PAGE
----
By: Ted Dabrowski and John Klingner
Many Illinois school districts are shutting down in-class learning due to the jump in COVID cases, but another set of numbers argue that schools should stay open – and in fact, open even more.
A Wirepoints’ analysis of state COVID data finds the survival rate for Illinoisans younger than 20 is at 99.99%. For teacher-aged adults between the ages of 20-49, the survival rate is at 99.82%. That’s based on data directly from the Illinois Department of Public Health (IDPH).*
In other words, the majority of those most involved in K-12 education, including both students and teachers, are at far less risk than many have been led to believe.
The plain truth is that we are targeting the wrong group for protection. COVID risk is concentrated almost entirely on the elderly and those with certain comorbidities, not on school kids and not on most teachers and staff. We are punishing young people because of a risk to a different group in which children in classrooms play little to no role.
An increasing amount of data shows that transmission in schools is far lower than expected, especially as mitigations and testing regimes continue to improve.
It’s time to redirect our efforts to where the numbers point: Carefully protect the elderly and those with comorbidities and let children resume their education.
Fact 1. The survival rate from COVID for those younger than 20 is 99.99%.
There have been 8 total COVID-19 deaths in Illinois in the under-20 age bracket out of a known 80,000 cases. That puts the fatality rate at just 0.01%. Expressed in the opposite way, the survival rate of those who have been infected is 99.99%.
However, the actual survival rate is far higher than reported above because many asymptomatic cases have yet to be detected.
The CDC’s calculation of the true infection fatality rate, including its estimation of the number of cases not yet identified, results in a survival rate of 99.997% for those under the age of 20. Said in the opposite way, the CDC’s overall fatality rate estimate for that age group is just 0.003%.
Importantly, it’s also known that those with underlying conditions are the most at risk from the virus. CDC data shows that 94% of all COVID deaths in the U.S. are tied to some pre-existing condition, including diabetes, hypertension, obesity, heart disease, etc.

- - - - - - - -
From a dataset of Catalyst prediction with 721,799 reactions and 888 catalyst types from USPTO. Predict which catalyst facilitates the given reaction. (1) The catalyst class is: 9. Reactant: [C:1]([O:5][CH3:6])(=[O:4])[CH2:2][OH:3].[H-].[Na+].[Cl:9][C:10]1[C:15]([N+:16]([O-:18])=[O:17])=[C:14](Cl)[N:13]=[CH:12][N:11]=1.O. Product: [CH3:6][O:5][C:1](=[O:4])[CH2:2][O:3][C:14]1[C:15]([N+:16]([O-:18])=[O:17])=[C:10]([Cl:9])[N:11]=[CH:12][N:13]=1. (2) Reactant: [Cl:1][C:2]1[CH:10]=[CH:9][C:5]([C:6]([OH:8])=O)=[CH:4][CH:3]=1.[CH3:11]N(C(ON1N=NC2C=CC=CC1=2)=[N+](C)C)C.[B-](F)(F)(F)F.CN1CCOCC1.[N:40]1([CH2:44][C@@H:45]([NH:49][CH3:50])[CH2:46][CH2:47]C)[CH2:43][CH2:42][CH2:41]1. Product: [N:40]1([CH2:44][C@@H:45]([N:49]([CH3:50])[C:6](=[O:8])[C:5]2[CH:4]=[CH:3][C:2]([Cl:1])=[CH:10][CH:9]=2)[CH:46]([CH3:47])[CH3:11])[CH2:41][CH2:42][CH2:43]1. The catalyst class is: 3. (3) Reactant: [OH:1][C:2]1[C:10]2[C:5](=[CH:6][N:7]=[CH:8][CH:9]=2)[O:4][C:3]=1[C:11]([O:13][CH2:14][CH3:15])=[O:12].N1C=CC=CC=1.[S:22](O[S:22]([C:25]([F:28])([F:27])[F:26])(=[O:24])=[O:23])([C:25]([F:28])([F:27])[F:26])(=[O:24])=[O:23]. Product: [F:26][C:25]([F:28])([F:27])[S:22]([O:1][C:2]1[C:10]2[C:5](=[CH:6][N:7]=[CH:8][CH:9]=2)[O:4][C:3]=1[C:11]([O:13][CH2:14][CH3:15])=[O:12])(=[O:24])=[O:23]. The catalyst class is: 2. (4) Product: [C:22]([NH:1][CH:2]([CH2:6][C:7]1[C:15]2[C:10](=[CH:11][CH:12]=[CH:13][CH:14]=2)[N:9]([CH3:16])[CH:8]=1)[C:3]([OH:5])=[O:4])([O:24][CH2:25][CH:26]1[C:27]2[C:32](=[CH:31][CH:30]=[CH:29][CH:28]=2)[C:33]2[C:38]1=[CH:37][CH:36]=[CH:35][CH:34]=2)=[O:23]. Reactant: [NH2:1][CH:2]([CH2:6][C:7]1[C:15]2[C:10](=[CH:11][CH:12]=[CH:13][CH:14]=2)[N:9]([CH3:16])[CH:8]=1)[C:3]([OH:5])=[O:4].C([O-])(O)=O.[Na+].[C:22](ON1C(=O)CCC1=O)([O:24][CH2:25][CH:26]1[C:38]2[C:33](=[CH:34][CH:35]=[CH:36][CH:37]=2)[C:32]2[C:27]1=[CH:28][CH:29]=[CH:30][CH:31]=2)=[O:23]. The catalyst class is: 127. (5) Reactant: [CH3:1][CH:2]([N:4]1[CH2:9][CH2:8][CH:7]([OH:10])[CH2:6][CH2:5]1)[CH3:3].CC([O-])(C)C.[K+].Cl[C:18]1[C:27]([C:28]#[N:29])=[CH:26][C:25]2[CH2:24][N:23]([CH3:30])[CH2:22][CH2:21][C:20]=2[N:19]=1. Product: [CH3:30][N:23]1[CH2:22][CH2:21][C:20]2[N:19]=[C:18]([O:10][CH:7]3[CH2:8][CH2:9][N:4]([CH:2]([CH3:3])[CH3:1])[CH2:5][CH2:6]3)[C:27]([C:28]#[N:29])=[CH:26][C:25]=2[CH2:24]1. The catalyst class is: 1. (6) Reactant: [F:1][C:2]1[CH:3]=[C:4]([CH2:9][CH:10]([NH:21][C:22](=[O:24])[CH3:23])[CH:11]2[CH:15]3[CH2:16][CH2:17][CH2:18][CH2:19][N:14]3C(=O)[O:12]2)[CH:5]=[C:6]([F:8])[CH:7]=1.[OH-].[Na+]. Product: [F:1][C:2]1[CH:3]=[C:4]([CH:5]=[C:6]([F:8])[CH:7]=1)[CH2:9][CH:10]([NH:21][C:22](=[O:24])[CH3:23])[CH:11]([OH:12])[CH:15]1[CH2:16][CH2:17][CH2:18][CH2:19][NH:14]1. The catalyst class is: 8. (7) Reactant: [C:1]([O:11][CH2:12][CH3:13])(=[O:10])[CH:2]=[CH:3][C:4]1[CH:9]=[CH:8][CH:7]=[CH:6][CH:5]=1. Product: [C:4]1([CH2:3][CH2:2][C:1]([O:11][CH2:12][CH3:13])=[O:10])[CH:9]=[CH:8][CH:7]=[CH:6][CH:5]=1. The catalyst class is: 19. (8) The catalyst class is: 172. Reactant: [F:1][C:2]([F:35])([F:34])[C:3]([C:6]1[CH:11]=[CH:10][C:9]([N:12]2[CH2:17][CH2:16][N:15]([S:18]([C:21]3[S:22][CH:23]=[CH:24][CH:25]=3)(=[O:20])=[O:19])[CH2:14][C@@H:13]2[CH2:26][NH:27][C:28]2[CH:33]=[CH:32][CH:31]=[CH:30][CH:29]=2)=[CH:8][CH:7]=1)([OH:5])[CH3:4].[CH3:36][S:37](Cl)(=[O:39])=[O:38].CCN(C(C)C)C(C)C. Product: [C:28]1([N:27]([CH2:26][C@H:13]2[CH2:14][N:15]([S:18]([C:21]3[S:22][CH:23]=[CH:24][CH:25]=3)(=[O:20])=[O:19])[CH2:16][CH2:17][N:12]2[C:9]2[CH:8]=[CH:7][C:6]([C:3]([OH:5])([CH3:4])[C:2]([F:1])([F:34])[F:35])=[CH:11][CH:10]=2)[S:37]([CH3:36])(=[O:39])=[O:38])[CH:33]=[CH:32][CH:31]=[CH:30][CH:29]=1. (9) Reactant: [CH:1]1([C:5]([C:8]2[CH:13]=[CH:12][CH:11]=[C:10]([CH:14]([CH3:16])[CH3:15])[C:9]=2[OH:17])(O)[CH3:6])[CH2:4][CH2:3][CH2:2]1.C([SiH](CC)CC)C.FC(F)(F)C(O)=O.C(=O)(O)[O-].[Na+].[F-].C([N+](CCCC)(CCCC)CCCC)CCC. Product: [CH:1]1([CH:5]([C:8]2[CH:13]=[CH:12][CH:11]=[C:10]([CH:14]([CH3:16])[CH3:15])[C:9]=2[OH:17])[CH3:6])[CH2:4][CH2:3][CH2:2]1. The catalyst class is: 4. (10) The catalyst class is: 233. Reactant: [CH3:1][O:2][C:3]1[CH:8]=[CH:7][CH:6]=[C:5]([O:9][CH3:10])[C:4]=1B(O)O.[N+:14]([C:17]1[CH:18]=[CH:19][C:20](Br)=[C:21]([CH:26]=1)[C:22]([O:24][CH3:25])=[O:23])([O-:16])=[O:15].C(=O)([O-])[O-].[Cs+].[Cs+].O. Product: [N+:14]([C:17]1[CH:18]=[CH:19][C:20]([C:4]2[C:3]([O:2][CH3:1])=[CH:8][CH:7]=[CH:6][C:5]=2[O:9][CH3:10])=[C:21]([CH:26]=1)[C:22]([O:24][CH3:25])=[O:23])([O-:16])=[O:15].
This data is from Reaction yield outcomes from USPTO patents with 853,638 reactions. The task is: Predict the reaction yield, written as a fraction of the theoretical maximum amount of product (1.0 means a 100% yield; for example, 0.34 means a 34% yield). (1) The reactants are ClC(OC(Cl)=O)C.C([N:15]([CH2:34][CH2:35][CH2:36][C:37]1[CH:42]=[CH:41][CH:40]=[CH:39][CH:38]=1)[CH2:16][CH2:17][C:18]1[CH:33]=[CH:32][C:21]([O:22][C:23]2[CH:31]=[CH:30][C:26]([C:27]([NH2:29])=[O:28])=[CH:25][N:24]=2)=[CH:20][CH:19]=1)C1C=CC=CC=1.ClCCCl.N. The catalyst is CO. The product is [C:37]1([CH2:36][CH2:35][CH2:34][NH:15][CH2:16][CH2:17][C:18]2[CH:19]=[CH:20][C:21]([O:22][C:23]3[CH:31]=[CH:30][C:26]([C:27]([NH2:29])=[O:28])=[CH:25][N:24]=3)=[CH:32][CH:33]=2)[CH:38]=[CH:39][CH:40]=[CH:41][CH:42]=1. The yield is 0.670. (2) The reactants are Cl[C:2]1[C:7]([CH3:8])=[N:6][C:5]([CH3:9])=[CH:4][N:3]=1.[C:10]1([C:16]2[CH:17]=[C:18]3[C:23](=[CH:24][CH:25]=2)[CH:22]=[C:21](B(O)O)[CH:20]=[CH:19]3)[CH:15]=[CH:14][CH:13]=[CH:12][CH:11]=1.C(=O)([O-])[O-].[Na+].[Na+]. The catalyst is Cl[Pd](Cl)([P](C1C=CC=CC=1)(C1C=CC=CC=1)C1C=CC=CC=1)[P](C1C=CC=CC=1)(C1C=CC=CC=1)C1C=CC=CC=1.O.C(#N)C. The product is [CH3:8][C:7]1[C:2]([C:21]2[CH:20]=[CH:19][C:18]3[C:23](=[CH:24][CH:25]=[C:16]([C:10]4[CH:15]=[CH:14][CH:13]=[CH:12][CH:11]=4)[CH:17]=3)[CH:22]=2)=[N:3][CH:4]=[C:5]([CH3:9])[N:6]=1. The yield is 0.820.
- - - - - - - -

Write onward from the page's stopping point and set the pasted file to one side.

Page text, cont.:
At least four of the eight Illinois children that died had comorbidities, meaning the survival rate for healthy, young Illinoisans is even higher. (Wirepoints could only access information for five of the eight deaths. Five youth died in Cook County, where its medical examiner publishes data on comorbidities. The state does not provide any detailed comorbidity data whatsoever, so the status of the other three deaths is unknown.)
Fact 2. The survival rate for teacher-aged adults, ages 20-49, is 99.82%.
The survival rate for healthy, middle-aged Illinoisans has also been very high, according to reported case and death data from IDPH.
Take Illinoisans in their 20s. There have been 39 deaths out of 112,000 reported infections, for a survival rate of 99.965%. Said in the opposite way, the fatality rate for that age group is at 0.035%. The next age bracket, 30-39, has had a total of 147 deaths out of 93,000 known cases, for a survival rate of 99.841%.
Overall, the survivability rate for Illinoisans ages 20-49 has been 99.822% – a fatality rate of 0.178%.
The CDC’s estimated infection fatality rate for ages 20-49 is even lower at 0.02% (see CDC table in Fact 1).
That’s good news for teachers. According to data from the Illinois Teachers Retirement System, 77 percent of all teachers across the state are younger than 50. The data shows they can go back to teaching in the classroom with minimal risk.
The fatality rate does become more significant in the brackets for ages 50 and above. For those 50 to 59, the rate is a little less than 1%. Teachers in that age bracket should assess their risk carefully – underlying conditions, etc. – to determine if they can remain physically in the classroom.
Fact 3. School transmission rates are low.
Students spreading the virus to their classmates, teachers and parents has been one of the biggest concerns about in-class learning since the beginning of the pandemic.
Initial data from around the world was mixed, though a majority showed that transmission rates were very low. Now several months later, more data is in. Emily Oster, an Economist at Brown University, recently wrote in the Atlantic that:
“Our data on almost 200,000 kids in 47 states from the last two weeks of September revealed an infection rate of 0.13 percent among students and 0.24 percent among staff. That’s about 1.3 infections over two weeks in a school of 1,000 kids, or 2.2 infections over two weeks in a group of 1,000 staff. Even in high-risk areas of the country, the student rates were well under half a percent.”